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Sen. Durbin tours Evanston south side to see stimulus package at work

Joseph Diebold

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U.S. Sen. Richard Durbin (D-Ill.) and Evanston Mayor Elizabeth Tisdahl visited the city’s south side Friday to tour parts of the Eighth Ward that have received funding from the federal Neighborhood Stabilization Program 2.

The NSP2 was funded by the $787 billion American Recovery and Reinvestment Act, which Congress passed in 2009 with the intention of stimulating the economy through job creation and temporary relief programs. The act included a $18.15 million appropriation for target areas in south and west Evanston.

Durbin praised the Evanston program and said he wished those of his colleagues who are critical of the stimulus bill could see the impact it had on communities in need.

“We’re creating good, safe, affordable housing for people,” Durbin said. “It’s strengthening communities and neighborhoods across America and we’re creating jobs in the process.”

With the money, the city will purchase and rehabilitate 100 foreclosed or vacant housing units for rent or purchase by eligible residents. The city is also planning to purchase and redevelop vacant industrial property in west Evanston.

Sarah Flax, Evanston city housing and grants administrator, discussed the stimulus funds’ role in building stronger, safer communities.

“Vacant homes are a magnet for trouble of all kinds,” she said. “When we get them fixed up and occupied, it’s good for the community.”

Flax also emphasized the magnitude of change the federal funds could accomplish.

“We used to get on the average of $2 million a year to help our neighborhoods that are our low- and moderate-income,” she said. “We might help 18 people through one of those programs. The opportunity to impact 100 units of housing that’s been foreclosed is huge.”

One community member who attended the tour was Eleanor Lord, whose southwest Evanston community has been revitalized by the federal funds.

Lord told Durbin her street, Grey Avenue, was recently able to hold its first-ever block party because of improvements made by NSP2.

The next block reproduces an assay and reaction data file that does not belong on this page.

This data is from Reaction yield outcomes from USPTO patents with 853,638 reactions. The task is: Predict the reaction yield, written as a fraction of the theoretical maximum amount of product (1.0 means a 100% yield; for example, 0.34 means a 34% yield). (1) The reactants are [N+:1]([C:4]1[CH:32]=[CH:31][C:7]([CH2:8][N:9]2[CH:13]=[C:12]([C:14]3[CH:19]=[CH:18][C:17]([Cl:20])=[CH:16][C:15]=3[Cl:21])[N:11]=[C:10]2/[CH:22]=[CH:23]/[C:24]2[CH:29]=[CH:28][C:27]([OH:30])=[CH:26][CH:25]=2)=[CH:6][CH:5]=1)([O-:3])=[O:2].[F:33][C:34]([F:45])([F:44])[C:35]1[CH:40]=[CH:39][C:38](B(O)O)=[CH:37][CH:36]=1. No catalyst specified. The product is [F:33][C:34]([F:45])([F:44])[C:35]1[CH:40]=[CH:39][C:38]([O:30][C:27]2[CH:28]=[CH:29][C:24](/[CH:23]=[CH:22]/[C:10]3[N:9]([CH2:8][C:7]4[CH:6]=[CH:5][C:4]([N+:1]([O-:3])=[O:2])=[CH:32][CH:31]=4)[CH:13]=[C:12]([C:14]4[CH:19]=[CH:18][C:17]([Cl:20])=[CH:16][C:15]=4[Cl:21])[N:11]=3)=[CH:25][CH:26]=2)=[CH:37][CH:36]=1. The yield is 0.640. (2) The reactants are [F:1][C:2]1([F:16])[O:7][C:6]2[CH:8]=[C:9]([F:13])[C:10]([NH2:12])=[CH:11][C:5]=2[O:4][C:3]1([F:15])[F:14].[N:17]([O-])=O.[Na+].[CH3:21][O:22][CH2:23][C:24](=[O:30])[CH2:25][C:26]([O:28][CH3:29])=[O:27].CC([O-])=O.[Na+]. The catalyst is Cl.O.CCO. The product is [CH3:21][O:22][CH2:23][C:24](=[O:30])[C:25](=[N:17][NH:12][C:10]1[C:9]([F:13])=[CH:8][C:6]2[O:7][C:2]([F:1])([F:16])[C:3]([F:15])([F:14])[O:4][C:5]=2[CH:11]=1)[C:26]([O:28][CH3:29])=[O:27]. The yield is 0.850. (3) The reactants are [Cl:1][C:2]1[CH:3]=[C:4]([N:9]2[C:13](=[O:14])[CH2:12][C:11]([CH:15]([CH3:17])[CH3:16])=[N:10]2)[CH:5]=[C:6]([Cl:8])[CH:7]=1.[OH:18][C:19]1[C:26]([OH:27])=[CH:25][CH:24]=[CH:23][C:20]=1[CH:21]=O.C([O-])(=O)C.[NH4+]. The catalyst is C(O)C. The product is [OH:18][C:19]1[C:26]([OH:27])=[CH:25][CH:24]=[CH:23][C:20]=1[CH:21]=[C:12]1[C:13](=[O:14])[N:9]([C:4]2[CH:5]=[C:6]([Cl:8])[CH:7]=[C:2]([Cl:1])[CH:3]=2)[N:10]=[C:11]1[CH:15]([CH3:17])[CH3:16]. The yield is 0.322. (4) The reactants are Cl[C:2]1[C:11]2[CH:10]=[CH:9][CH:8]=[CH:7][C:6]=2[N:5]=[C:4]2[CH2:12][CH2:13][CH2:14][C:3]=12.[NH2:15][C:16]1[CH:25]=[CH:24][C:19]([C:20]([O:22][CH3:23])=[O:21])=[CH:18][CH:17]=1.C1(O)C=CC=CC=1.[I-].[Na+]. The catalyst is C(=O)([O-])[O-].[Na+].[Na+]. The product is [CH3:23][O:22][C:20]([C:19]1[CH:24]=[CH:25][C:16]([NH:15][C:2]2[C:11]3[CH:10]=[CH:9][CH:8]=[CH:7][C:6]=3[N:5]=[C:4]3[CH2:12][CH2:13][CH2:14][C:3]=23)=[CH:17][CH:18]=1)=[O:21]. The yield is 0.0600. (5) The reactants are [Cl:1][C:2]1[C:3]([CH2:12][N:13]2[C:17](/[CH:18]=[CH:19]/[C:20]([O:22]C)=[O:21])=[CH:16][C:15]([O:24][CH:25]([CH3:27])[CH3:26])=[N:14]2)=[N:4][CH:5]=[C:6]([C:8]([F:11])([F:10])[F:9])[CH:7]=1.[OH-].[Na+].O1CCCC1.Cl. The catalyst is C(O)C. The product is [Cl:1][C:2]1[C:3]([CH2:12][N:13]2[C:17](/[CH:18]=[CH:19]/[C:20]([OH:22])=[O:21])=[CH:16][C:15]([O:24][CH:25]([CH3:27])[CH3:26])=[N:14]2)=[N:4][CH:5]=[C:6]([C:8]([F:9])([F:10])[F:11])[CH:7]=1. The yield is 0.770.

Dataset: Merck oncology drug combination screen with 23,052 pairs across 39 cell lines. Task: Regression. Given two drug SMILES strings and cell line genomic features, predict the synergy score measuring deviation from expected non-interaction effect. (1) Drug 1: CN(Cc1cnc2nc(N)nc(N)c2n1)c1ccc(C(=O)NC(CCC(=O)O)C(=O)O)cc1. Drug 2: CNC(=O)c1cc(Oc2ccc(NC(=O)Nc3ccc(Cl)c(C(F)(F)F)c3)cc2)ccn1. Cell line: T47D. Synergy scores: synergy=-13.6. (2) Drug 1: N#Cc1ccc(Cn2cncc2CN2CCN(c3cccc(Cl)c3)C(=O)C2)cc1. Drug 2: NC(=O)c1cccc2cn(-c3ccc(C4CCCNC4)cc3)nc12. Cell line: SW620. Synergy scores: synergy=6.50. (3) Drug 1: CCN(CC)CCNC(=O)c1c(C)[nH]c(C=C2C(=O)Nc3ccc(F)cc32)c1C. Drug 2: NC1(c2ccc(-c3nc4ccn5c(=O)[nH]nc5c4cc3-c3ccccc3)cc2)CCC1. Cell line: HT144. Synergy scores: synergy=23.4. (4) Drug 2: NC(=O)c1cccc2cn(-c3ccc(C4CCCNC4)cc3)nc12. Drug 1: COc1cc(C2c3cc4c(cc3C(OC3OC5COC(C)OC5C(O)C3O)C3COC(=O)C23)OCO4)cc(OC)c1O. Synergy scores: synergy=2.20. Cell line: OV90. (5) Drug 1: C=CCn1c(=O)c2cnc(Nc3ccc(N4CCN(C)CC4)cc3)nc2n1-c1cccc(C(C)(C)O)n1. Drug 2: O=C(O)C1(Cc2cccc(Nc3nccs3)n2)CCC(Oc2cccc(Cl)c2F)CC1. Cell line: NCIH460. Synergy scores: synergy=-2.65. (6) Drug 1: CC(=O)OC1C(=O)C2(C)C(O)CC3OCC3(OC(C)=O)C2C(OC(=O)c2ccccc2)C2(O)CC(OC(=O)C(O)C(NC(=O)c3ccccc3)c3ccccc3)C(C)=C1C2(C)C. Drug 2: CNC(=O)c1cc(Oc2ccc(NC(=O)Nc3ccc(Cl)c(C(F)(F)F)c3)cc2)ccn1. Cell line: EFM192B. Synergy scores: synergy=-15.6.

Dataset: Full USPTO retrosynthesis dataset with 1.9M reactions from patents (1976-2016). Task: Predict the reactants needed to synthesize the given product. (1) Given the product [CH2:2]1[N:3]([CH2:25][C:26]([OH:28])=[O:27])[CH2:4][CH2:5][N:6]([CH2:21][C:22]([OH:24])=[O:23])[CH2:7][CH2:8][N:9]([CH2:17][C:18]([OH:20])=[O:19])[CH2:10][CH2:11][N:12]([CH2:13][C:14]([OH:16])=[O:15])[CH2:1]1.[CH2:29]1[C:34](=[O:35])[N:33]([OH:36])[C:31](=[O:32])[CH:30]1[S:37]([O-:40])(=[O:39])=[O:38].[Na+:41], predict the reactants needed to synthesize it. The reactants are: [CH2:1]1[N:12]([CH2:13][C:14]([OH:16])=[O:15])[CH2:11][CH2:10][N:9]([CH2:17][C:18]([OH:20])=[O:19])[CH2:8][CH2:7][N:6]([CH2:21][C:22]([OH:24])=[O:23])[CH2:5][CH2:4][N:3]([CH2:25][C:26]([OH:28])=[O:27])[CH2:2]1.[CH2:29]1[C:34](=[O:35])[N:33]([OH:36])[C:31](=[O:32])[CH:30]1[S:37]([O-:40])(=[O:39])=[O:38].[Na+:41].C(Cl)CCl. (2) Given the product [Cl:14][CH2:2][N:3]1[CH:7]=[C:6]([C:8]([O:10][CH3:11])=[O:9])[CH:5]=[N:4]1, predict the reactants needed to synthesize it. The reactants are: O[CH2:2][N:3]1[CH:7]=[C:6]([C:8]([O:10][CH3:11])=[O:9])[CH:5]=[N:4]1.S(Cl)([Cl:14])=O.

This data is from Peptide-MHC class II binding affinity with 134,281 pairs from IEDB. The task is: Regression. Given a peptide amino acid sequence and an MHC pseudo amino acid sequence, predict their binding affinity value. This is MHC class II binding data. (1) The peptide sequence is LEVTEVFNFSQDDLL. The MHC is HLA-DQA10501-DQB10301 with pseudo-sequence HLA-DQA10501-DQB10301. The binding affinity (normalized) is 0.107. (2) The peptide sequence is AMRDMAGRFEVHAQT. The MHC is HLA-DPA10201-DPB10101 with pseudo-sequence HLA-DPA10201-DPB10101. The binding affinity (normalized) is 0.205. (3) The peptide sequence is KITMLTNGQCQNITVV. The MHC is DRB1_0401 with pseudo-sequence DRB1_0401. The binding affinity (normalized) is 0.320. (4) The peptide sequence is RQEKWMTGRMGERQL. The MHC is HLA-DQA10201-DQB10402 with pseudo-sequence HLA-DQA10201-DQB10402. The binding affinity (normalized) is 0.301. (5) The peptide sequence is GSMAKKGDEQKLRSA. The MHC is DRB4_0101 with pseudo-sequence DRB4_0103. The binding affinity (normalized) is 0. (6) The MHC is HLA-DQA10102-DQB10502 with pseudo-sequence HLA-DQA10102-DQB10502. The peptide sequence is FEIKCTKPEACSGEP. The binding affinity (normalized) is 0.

“It was a blight on our neighborhood because I could see where houses were boarded and abandoned,” Lord said. “With everything going on now, there is hope and there is a future for us.”

Many of Durbin’s fellow lawmakers have criticized the bill as unbridled government spending during a time calling for austerity measures. House Majority Leader Eric Cantor, who spoke at the Kellogg School of Management Friday, has been one of the most outspoken critics of the stimulus package.

“The stimulus failed to meet the Democrats’ promise to create jobs and get our economy back on track,” Cantor said in a statement in February. “We cannot afford to continue to gamble away our children’s future and back more government-sponsored stimulus efforts.”

Durbin, who was able to meet with several construction workers for whom the bill provided employment at one NSP2 site, disagreed.

“The next time one of my colleagues gets up and starts railing about the stimulus, I’m going to tell them the story of Grey Avenue in Evanston, Illinois,” he said.

Tisdahl emphasized to Durbin her overwhelming support for the American Recovery and Reinvestment Act and continued stimulus funding.

“If anyone tells you the stimulus didn’t work, come see Ms. Tisdahl,” she said.

jdiebold@u.northwestern.edu

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About the Writer
Joseph Diebold, Web Editor

Joseph Diebold is one of The Daily's managing editors and a Weinberg junior. His past positions include Campus editor, Opinion editor and Web editor. He...